NBC's Saturday Today show ran a piece recounting recent car safety tests which find that large vehicles like SUVs are among the safest vehicles to drive. The same vehicles that used to receive much negative attention from the media because of rollover accidents and lower fuel efficiency seem to have seen improvements in the likelihood of rollovers. NBC correspondent Tom Costello on Saturday gave a positive review of SUVs and other large vehicles. Anchor Amy Robach introduced the report citing "surprising findings" of safety tests.
Costello soon informed viewers: "The Insurance Institute for Highway Safety reports today the overall safest vehicles on the road are minivans, with 25 deaths per million registered vehicles. SUVs are close behind with 28 deaths per million vehicles. And that's a surprise since just a few years ago, SUVs were prone to rollovers and considered dangerous."
Below is a transcript of the report from the June 11 Saturday Today on NBC:
AMY ROBACH: Safety on the road is a priority for any family, but which car offers the best and least protection? Some surprising findings from NBC's Tom Costello.
TOM COSTELLO: You know the excitement of buying a new car? In Silver Spring, Maryland, the Paskill family decided on a Toyota Sienna. It turns out they're buying one of the safest cars on the road.
BECKY PASKILL: And I can, you know, commute to work and pick them up from school and all of that, and maybe take it on a long car trip, and I just feel safe in this car, and I think it's going to be great.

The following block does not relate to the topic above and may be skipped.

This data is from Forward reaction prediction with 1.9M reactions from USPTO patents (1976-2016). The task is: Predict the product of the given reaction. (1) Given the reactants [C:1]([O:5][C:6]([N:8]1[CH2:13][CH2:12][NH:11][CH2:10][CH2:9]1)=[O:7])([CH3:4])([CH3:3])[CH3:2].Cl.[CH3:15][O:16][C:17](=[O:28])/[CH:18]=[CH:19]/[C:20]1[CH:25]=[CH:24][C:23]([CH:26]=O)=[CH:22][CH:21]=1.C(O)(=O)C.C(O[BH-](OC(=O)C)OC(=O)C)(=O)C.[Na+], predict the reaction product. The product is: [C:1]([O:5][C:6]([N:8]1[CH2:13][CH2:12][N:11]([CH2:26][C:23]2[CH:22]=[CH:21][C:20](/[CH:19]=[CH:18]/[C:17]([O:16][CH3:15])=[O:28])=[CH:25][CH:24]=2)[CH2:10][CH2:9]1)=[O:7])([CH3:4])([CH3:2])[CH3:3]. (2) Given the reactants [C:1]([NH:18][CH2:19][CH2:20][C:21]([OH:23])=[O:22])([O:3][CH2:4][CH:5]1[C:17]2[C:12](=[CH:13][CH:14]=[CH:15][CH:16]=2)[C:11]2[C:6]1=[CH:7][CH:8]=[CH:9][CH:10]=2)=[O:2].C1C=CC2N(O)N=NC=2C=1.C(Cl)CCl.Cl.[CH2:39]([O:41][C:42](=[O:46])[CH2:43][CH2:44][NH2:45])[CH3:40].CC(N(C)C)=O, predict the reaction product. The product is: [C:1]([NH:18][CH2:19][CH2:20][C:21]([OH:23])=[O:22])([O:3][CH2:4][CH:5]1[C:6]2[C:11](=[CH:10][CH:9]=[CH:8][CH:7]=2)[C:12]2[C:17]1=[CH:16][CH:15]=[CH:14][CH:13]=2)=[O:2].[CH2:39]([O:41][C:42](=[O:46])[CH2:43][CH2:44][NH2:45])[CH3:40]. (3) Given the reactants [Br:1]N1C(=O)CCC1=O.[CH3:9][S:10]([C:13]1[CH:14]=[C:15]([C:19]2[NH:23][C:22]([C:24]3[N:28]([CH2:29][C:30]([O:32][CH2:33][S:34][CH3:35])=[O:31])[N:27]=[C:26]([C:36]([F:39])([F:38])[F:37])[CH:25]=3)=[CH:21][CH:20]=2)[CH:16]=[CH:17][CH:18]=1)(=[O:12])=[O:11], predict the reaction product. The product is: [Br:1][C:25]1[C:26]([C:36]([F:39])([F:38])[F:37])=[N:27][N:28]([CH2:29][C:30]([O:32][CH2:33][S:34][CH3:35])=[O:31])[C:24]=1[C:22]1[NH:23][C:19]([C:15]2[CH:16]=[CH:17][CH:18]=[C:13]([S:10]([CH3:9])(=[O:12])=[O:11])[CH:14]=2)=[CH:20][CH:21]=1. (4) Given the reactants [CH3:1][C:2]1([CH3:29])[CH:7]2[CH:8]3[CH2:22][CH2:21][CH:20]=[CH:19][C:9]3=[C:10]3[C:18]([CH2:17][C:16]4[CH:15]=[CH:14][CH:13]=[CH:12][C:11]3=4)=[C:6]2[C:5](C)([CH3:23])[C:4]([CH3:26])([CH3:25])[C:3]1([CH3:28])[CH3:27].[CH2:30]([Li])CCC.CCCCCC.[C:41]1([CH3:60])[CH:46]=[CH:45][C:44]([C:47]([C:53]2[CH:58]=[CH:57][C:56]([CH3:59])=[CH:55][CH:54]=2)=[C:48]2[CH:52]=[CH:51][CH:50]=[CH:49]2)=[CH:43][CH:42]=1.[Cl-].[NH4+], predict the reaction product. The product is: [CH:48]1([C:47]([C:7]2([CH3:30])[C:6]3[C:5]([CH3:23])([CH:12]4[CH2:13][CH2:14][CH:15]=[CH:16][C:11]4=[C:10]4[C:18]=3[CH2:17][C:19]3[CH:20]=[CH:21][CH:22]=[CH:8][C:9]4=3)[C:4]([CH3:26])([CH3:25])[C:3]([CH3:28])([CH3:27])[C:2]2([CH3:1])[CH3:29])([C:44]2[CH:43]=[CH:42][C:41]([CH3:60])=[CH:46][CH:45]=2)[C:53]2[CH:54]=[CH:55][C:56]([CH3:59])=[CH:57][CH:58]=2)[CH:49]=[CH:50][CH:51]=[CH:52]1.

COSTELLO: The Insurance Institute for Highway Safety reports today the overall safest vehicles on the road are minivans, with 25 deaths per million registered vehicles. SUVs are close behind with 28 deaths per million vehicles. And that's a surprise since just a few years ago, SUVs were prone to rollovers and considered dangerous. What's changed? Electronic stability control. Here's a vehicle without it and the same vehicle with it. In cars that have electronic stability control, the fatal rollover crash rate has been cut by 75 percent.
ANNE MCCARTT, INSURANCE INSTITUTE OF HIGHWAY SAFETY: It's especially important for SUVs and pickups, which have had a tendency to roll over because they tend to be top heavy.
COSTELLO: And the evidence suggests the bigger the car, the safer the car. In all, seven models had zero fatalities from 2006 through 2009 - zero. All of them large or mid-sized cars...
MCCART: The smaller the vehicle, the less protection you get if you're involved in a crash.
PASKILL: Our children mean the world to us, so, I mean, for us we just want to make sure that, you know, that we do our part driving well and then that we're in a safe car, too.
COSTELLO: Back in Maryland, the Paskills are hoping they've bought themselves both safety and peace of mind.